Outcome: Not guilty of two counts of possession of a firearm, guilty of DUI. B.S. was facing a state sentence if convicted of the firearm charges but got only a 3 day jail sentence for the DUI.
Description: B.S. was asleep in his car outside of his house late at night after he had locked himself out of his home. His car was running because it was a cold night and he needed the heat to keep him warm. He had been drinking fairly heavily earlier in the night. Police testified that they saw the running car and approached to investigate for the well-being of any occupant. Police say they saw B.S. sitting in the driver’s seat slumped over the center console. There was no one else present in the car. He was asleep and unresponsive to their commands to roll down the window.
When he finally woke up, police asked him to step out of the car. There were police officers on both the driver and passenger side of the car. B.S. was compliant but police indicated that he was stumbling, slurring his words, had a thick tongue and had a strong odor of alcohol. Police determined that he was DUI based on these observations. When B.S. exited the vehicle, police say that they saw a firearm between the center console and the driver’s seat. Mr. Fishman questioned the police officer’s ability to observe the firearm in that location as the officer testified that he made his observations from the passenger side of the vehicle. If that was true, how could he see a gun that was lodged between the driver seat and the raised center console?
The driver side police officer also testified and he admitted that he did not see the firearm when B.S. was removed from the vehicle. So, the officer on the passenger side had to have x-ray vision to see the gun through a raised center console that acted as an armrest while the driver side officer admitted to not seeing the gun, which he would have immediately have seen when B.S. was removed from the vehicle if the gun was in fact located between the driver’s seat and center console.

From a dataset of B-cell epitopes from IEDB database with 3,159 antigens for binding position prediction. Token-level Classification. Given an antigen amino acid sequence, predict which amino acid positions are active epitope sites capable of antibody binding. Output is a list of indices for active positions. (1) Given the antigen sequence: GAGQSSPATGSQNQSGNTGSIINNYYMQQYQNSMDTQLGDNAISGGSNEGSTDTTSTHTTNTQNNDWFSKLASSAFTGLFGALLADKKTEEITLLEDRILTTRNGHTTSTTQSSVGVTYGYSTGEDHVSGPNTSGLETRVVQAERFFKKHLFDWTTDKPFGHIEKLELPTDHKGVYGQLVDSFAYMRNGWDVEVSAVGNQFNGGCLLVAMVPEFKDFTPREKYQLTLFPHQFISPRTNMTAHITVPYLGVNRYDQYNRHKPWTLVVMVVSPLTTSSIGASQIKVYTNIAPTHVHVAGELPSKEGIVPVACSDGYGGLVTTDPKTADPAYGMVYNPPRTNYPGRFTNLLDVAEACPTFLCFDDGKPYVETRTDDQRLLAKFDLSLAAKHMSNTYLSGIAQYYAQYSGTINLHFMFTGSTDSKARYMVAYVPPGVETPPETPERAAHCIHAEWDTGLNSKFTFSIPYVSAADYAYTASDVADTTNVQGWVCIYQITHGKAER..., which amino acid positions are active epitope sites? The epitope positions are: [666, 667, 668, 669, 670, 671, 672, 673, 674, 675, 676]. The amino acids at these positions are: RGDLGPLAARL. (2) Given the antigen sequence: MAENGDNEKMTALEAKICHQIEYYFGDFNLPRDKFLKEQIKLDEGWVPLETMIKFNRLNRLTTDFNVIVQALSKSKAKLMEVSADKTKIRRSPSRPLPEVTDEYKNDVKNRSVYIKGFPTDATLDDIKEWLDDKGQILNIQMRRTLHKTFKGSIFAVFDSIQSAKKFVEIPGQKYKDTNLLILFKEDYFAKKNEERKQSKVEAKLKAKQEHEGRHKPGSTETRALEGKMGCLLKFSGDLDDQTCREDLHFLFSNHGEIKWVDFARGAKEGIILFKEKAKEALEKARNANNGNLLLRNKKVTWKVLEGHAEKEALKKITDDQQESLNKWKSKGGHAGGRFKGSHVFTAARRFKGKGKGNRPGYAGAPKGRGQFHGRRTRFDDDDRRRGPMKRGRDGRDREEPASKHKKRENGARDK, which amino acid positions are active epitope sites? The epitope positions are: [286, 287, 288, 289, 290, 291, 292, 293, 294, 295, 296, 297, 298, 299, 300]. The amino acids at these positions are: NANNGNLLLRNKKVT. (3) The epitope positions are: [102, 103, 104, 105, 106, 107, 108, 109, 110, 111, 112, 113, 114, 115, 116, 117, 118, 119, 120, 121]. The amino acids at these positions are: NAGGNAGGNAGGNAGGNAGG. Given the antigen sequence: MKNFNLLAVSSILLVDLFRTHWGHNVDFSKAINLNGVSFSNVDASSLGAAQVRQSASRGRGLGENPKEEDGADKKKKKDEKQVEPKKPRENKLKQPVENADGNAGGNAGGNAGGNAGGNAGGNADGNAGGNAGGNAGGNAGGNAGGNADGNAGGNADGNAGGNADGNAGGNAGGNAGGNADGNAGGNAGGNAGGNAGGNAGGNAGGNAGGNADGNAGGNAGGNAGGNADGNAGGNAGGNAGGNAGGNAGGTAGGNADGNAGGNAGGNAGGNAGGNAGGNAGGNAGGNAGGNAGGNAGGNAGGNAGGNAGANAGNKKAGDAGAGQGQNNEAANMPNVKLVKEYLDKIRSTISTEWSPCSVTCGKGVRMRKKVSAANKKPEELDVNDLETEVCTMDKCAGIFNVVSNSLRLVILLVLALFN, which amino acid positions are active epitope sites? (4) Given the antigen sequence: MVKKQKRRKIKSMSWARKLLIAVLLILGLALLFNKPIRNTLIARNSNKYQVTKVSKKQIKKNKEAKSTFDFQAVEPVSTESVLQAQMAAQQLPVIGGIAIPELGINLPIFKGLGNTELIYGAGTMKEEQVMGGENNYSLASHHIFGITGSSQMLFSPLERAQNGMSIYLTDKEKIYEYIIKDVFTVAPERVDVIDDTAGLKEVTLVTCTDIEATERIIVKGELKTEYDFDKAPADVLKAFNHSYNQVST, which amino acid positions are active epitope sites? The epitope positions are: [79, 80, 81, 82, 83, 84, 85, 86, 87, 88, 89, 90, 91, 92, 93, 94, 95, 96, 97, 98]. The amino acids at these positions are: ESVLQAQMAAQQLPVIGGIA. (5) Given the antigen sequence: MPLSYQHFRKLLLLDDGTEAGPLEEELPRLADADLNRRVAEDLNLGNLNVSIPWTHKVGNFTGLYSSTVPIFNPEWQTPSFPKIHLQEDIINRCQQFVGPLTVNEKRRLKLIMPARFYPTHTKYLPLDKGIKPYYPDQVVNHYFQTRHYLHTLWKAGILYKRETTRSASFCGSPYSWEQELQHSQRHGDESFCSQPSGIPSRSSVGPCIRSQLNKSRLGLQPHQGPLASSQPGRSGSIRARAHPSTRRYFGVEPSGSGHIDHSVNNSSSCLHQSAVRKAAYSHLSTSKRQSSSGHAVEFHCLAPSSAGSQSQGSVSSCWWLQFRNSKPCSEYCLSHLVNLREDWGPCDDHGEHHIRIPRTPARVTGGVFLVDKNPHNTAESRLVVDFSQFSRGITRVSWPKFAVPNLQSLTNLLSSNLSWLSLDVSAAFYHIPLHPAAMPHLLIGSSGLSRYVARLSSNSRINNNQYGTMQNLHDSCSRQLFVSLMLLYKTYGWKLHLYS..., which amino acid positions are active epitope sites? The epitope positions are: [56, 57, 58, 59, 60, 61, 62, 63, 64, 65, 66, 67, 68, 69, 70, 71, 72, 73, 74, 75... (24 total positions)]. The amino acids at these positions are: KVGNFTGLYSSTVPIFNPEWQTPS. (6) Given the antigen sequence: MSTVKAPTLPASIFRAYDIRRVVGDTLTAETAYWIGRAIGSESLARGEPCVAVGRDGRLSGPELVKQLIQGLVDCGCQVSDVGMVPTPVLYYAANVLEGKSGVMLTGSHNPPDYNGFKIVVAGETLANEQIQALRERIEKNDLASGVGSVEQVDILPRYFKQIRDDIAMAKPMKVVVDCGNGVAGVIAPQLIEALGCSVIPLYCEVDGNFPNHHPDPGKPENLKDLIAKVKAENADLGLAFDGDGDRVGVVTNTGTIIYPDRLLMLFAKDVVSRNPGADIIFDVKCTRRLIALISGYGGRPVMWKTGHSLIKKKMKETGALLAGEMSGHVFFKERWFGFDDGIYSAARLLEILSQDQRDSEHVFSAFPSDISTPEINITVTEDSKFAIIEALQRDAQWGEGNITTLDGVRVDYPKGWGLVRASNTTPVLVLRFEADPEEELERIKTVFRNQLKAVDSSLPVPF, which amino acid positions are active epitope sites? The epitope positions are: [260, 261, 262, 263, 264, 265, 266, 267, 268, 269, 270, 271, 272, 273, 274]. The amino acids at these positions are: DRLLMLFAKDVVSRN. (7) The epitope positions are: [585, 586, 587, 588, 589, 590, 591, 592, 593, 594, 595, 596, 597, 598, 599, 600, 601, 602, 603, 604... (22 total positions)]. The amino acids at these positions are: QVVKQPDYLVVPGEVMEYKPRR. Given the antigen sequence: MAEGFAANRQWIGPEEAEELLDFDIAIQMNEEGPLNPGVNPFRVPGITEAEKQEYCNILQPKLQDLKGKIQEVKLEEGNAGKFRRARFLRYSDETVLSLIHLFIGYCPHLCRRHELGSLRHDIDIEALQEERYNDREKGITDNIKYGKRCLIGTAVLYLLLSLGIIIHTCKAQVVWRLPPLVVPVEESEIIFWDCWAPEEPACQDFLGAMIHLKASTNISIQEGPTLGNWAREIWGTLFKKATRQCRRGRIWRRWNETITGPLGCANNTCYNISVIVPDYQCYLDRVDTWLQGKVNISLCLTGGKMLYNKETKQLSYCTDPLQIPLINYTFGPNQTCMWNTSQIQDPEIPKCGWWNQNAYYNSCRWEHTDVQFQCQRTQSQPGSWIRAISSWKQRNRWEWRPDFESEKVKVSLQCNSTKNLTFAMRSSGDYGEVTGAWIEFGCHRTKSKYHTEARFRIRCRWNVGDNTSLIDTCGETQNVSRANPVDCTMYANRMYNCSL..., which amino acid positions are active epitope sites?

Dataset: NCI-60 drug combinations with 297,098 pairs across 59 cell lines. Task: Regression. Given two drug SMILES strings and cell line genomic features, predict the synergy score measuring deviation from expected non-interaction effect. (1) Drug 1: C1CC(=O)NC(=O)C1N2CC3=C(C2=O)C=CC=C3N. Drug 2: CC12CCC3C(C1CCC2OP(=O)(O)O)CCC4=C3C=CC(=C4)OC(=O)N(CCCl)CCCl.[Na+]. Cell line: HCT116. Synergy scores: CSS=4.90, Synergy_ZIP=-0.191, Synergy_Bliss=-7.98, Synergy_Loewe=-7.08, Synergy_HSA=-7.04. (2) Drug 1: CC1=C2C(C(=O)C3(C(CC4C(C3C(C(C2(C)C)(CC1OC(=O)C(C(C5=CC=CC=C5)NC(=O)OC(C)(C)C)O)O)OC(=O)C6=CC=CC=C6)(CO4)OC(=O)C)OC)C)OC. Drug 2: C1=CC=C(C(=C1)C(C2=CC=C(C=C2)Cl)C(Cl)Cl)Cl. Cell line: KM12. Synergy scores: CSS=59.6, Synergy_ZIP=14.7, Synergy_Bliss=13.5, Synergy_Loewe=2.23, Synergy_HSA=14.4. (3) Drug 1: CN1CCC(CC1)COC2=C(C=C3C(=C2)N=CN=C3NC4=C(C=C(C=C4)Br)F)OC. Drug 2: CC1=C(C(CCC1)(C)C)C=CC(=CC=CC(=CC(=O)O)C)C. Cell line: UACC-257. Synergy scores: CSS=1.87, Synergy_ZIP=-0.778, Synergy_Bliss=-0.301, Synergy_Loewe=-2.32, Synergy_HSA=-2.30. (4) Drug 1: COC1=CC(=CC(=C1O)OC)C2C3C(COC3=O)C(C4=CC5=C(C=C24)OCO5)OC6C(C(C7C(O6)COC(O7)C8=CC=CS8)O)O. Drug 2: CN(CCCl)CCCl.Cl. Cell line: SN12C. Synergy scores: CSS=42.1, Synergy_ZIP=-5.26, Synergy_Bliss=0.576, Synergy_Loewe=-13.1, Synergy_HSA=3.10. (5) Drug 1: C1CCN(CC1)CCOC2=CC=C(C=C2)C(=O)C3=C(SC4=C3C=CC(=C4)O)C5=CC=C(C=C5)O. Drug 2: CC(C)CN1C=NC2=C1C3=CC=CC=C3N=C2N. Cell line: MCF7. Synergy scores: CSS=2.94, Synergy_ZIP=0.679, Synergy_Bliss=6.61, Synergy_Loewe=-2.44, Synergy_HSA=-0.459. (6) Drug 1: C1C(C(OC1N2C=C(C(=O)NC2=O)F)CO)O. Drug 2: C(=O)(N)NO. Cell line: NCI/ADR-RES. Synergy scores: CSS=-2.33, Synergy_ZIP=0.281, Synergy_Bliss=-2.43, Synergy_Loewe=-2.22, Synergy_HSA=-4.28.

The reason the driver side police officer did not see the gun is because it was not located between the driver seat and the center console as police testified. Rather, it was in the locked glovebox and B.S. did not have knowledge of its presence. And, the defense did not just have the inconsistent testimony of two officers, but it had defense evidence to corroborate that defense theory of the case. Mr. Fishman called B.S.’s wife who had documentation that she lawfully purchased and registered the gun. In addition, she had a lawful and valid license to carry. Furthermore, B.S.’s wife was the lawful owner of the vehicle and the defense presented evidence to support this claim.
B.S.’s wife testified that she was the lawful owner of the gun and had locked it in the glovebox of her car earlier. She explained that she was outside the night prior cleaning out the garage and placed the gun in the glovebox while cleaning. She forgot that she had placed the gun in the glovebox and left it there overnight. She then left to go out of town the following evening. For that reason, B.S. could not get into the house after he had locked himself out.
The gun was not on B.S.’s person. That is, he was not in actual possession of the gun. Therefore, the Commonwealth had to prove that he was in constructive possession of the gun. Actual versus constructive possession is explained in detail here but essentially constructive possession requires proof that one has knowledge of the object, in this case, the firearm’s presence and that the individual had the ability to exercise conscious dominion and control over the object. If the gun was right next to him between the driver seat and the center console, the evidence would be strong that he had knowledge of its presence and the ability to control it. However, if it was in the locked glovebox of a vehicle owned by his wife and his wife had very recently placed her lawfully owned and registered gun in the glovebox, the prosecution’s case begins to crumble. The court believed the defense witness and found B.S. “not guilty” of both firearm offenses. B.S. was charged with two counts of firearm possession and DUI. The court found him not guilty of both firearm offenses, VUFA Section 6106 and 6108, but guilty of DUI. B.S. was sentenced to serve a mere 3 days in custody for the DUI offense and avoided a state sentence on the firearm charges.
If you or a loved one have been arrested for DUI or possession of a firearm, contact Philadelphia criminal defense attorney Brian M. Fishman immediately for a free consultation concerning your rights.